KANEKO Yoshihiro Ochanomizu University, Institute of Social Security and Population Research, Director, 応用分析研究部, 部長 (30224611)
MURAO Yumiko Toyo University, Department of Sociology, Lecturer, 社会学, 専任講師 (20408959)
|Budget Amount *help
¥2,800,000 (Direct Cost : ¥2,800,000)
Fiscal Year 2005 : ¥600,000 (Direct Cost : ¥600,000)
Fiscal Year 2004 : ¥1,000,000 (Direct Cost : ¥1,000,000)
Fiscal Year 2003 : ¥1,200,000 (Direct Cost : ¥1,200,000)
Social Protection System assumes implicit family model when it makes its allocation such as through public pension and employment insurance system or when it takes social security premium and taxes from households. The project makes researches on how family or individual is treated differently according to one's work history, either regular employee or non-standard employee, and according to family history, whether married, childless and so on. In order to do so, actual pension receipt as well as tax and social security burden is calculated for the total population using the National Survey on Consumption and Asset surveyed by Statistics Bureau of the Japanese Government. The result shows that the system implicitly assumes full-time or low earning housewives and male core income earner, discouraging married female to work over a certain income point. The public pension receipt also shows that majority of female pension receipt is about Basic Pension but no more and also in some cases f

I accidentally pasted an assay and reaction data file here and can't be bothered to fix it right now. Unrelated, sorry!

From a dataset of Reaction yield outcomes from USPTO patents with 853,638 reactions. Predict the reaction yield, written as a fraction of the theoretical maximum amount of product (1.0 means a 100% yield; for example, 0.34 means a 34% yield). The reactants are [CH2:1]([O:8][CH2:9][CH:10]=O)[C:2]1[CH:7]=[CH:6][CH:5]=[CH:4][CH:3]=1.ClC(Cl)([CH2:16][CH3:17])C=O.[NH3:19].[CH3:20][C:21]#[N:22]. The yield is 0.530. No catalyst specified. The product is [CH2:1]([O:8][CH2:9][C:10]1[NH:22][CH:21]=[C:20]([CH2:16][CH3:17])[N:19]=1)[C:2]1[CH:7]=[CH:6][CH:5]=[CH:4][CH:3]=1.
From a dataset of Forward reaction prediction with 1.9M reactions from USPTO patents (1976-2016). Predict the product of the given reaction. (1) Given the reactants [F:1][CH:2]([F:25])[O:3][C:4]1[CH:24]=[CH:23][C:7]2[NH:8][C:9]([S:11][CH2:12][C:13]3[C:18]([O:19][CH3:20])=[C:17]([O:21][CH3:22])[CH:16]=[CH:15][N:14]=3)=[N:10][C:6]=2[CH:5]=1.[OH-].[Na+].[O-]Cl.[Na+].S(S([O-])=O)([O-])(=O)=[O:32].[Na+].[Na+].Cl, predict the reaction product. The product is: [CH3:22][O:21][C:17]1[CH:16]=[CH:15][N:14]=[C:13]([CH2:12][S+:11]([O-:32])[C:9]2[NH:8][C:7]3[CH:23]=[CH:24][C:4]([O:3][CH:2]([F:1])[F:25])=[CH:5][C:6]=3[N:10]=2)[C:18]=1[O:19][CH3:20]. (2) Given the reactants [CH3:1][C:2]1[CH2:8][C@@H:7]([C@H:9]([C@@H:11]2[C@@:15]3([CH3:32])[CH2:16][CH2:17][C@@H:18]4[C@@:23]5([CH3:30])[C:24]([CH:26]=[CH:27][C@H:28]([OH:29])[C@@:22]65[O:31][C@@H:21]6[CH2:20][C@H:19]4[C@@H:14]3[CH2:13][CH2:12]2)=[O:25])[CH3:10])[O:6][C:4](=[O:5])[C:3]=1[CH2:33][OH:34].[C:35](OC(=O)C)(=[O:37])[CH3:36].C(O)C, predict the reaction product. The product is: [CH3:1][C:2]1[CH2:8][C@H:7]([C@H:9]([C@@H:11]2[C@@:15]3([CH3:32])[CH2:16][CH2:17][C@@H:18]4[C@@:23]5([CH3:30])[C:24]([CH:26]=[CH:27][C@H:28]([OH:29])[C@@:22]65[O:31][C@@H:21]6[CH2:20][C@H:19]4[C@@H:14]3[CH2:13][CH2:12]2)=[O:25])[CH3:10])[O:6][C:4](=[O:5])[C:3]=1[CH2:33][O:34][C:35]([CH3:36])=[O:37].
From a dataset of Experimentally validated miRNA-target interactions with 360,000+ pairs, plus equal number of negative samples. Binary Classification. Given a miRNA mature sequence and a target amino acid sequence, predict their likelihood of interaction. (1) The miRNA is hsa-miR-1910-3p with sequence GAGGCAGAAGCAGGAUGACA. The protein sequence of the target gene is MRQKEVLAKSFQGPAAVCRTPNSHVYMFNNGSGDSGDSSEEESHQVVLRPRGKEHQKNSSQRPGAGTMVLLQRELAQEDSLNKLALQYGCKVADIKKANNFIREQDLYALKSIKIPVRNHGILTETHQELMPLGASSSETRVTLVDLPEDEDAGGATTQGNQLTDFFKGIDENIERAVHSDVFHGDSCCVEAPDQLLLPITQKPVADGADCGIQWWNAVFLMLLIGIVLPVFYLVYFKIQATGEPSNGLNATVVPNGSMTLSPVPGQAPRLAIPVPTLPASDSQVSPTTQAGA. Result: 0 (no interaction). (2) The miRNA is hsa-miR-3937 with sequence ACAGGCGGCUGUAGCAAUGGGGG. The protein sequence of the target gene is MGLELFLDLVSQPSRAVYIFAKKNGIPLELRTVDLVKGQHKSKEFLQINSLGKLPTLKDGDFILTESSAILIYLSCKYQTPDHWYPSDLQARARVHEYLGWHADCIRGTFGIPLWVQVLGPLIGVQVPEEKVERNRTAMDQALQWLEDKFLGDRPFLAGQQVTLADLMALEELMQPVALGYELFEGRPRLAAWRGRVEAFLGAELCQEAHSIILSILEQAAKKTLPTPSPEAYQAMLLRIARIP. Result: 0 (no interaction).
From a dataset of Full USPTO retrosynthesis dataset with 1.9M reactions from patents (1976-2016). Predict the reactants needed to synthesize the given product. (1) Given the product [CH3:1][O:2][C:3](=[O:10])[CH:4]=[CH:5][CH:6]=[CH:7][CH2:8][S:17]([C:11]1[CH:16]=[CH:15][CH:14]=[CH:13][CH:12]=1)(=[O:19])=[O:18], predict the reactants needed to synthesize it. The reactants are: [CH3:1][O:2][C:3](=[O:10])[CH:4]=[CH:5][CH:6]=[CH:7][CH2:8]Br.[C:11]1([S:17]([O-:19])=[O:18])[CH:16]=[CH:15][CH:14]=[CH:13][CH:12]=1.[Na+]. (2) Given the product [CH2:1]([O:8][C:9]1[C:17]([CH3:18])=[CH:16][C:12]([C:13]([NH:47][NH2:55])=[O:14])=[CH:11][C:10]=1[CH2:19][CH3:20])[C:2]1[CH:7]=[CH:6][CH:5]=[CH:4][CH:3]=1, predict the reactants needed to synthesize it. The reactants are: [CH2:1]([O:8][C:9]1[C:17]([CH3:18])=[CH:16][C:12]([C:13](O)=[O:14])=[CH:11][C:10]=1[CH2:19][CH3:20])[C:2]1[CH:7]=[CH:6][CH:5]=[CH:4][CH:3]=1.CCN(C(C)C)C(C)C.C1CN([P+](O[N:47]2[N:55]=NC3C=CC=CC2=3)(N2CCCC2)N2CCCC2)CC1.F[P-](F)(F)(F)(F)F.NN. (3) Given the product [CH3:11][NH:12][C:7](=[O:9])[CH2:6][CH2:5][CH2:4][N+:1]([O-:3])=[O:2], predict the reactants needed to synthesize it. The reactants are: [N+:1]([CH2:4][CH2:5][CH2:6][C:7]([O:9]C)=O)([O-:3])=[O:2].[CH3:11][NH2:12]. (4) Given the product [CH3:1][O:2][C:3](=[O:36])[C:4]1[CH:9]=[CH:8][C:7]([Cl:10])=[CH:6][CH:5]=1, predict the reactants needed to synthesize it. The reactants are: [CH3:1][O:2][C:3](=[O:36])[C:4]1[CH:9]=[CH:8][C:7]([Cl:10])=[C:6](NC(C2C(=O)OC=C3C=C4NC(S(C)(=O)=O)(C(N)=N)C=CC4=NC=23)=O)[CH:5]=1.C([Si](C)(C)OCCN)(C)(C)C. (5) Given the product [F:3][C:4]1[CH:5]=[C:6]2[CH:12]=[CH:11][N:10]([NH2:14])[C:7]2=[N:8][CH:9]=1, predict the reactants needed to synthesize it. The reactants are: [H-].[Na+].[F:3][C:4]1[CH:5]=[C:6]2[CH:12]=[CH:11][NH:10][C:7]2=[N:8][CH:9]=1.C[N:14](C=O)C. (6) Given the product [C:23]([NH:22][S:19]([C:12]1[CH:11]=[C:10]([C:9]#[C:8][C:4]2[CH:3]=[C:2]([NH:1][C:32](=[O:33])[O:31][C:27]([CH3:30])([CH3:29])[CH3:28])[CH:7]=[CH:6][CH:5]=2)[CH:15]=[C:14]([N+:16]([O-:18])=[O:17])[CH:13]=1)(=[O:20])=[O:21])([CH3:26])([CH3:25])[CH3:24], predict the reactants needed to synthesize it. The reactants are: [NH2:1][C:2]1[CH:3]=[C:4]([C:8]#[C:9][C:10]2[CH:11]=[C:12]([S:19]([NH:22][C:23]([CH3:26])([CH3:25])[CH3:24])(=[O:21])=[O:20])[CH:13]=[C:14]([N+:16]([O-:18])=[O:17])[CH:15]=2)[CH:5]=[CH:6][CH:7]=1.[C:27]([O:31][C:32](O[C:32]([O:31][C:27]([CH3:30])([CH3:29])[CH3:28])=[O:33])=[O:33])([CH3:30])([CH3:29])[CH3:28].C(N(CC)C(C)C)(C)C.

amily internal transfer compensate for no receipt of public pension.
In order to compare the situation in Japan with other countries, International Social Survey Program(ISSP) Gender Roles II 2002 is to see how average wife and husband's role differs in different nations. We made comparison of different countries on whether husband's and wife's happiness differs when the household is single earner households or shared income households. Interestingly, in many European countries, the couples are happier when income share is about the same between couples, and in Japan, the couples are happier when the husband's income share dominates.
Then, comparison within East Asian economies, namely, Japan, Korea, and China is made, on female labor supply and family events to see whether women's intermittent work behavior and favor of full-time housewife is an "East Asian culture" or not.
Researches are also made on distribution effect on the use of consumption tax over income tax to fund the Basic Pension, as well as simulation on women's labor supply and likely receipt of public pension by her choice of full-time work, non-standard work and no-work. Less